Around this time, he decided to challenge incumbent Mayor C. Ray Nagin. With voting sites scattered across the country and most residents having not yet returned home, he narrowly lost to Nagin in a racially-charged race.

Immediately after the storm, Landrieu brought together industry leaders and national experts to develop a strategic plan, Louisiana Rebirth, to rebuild the state's tourism industry. It was in this period of recovery that Landrieu began to clearly articulate a governing philosophy that would guide him over the next part of his career. He believed you needed to bring people together to get things done. In order to do so, there needed to be clear command, control and communication. Also, the federal, state and local governments needed to be aligned better—both vertically and horizontally. This means coordinating behind the scenes, breaking down silos and building partnerships to meet the state's biggest priorities.  He believed that government in many instances should steer, not row—that it is a facilitator, with the ability to link public, private, not-for-profit, and faith organizations, and help each of them leverage their collective assets.  

In this vein, he launched the “Cultural Economy” initiative out of whole cloth to quantify and grow jobs in Louisiana's culture, music, food, film and art industries. He also created the first in the nation Office of Social Entrepreneurship to advance social innovation by supporting the creation and growth of the most innovative, measurable and sustainable solutions to the social problems affecting Louisiana's citizens. These were new and innovative ways to address old problems.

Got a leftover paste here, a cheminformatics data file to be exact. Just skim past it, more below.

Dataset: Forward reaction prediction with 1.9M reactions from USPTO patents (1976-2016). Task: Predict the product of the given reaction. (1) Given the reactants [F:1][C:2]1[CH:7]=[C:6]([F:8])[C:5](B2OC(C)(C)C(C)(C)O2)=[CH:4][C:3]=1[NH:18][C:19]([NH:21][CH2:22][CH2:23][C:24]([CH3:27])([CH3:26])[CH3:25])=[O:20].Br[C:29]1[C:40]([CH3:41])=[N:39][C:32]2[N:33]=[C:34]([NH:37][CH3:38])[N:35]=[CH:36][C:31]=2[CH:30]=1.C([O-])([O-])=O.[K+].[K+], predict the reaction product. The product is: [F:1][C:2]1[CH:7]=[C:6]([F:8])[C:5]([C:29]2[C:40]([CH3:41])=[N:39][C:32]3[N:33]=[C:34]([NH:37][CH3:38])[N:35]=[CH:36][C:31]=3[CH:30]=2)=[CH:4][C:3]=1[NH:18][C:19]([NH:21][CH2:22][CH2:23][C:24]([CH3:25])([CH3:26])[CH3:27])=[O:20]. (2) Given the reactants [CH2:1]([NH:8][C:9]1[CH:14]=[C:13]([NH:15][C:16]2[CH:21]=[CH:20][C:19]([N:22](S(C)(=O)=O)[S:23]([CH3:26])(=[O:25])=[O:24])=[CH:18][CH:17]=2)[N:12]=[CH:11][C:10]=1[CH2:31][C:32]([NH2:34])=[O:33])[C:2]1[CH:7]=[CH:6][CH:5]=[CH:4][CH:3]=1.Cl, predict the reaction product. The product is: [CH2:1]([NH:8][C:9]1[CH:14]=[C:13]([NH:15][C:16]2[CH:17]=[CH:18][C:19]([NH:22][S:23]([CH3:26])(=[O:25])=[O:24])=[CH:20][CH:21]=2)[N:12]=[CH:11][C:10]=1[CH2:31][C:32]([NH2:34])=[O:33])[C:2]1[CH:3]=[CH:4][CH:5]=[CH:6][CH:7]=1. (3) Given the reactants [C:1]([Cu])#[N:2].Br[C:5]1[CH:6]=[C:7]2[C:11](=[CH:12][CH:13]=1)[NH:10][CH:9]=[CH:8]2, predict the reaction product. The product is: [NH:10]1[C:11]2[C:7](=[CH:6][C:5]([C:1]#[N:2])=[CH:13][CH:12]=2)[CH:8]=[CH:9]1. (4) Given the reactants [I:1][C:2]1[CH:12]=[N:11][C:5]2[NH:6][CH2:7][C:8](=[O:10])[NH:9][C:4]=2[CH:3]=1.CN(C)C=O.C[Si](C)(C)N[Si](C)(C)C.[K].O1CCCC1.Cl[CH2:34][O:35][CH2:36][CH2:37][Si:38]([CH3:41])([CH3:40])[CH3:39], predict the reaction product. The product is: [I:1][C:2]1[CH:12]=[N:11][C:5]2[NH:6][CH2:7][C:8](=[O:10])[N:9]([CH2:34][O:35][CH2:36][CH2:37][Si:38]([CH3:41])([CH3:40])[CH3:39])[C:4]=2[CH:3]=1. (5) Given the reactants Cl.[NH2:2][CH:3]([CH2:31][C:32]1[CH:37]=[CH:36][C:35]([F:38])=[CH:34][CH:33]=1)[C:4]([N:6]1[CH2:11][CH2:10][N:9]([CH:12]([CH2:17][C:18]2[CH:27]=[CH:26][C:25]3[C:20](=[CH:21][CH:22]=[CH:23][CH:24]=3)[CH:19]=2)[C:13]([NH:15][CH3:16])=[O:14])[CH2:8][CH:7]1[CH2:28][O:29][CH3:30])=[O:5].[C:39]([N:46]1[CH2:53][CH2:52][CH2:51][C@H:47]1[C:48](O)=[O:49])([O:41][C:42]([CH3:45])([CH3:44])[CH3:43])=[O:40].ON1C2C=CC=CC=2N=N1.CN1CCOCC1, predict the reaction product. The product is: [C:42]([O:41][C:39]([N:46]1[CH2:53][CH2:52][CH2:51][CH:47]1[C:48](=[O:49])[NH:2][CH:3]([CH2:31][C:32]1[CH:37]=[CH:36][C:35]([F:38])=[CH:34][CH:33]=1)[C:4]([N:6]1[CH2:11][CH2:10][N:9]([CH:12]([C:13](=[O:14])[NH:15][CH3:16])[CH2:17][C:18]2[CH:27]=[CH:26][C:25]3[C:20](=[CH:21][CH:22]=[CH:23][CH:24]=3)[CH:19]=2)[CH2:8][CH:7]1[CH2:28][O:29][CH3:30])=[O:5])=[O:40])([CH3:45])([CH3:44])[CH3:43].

As Lieutenant Governor, Landrieu also chaired the Juvenile Justice Commission to reform to the state's juvenile justice system. Under his leadership, the Commission overhauled the probation and parole systems for youth offenders, established violence prevention programs, and studied the connection between domestic abuse and juvenile delinquency.

This work would lay the foundation for his biggest challenge yet.[4]

2006 New Orleans mayoral electionEdit

 
Landrieu in 2007

In February 2006, Landrieu officially announced he would run for mayor of New Orleans in the April 22 election. Before Hurricane Katrina the incumbent Ray Nagin was widely expected to be reelected with little difficulty, but post-disaster problems and controversies had left many New Orleanians interested in new leadership.

In the election of April 22, preliminary results showed Landrieu with the second most votes, with 29% of the vote to Nagin's 38%. Nagin and Landrieu faced each other in a run off election on May 20. Had Landrieu won, he would have been the first white mayor of New Orleans since his father left office in 1978.

With unofficial results showing 53% of the vote for Nagin, Landrieu conceded defeat shortly before 10:30 pm on election night.

2010 New Orleans mayoral electionEdit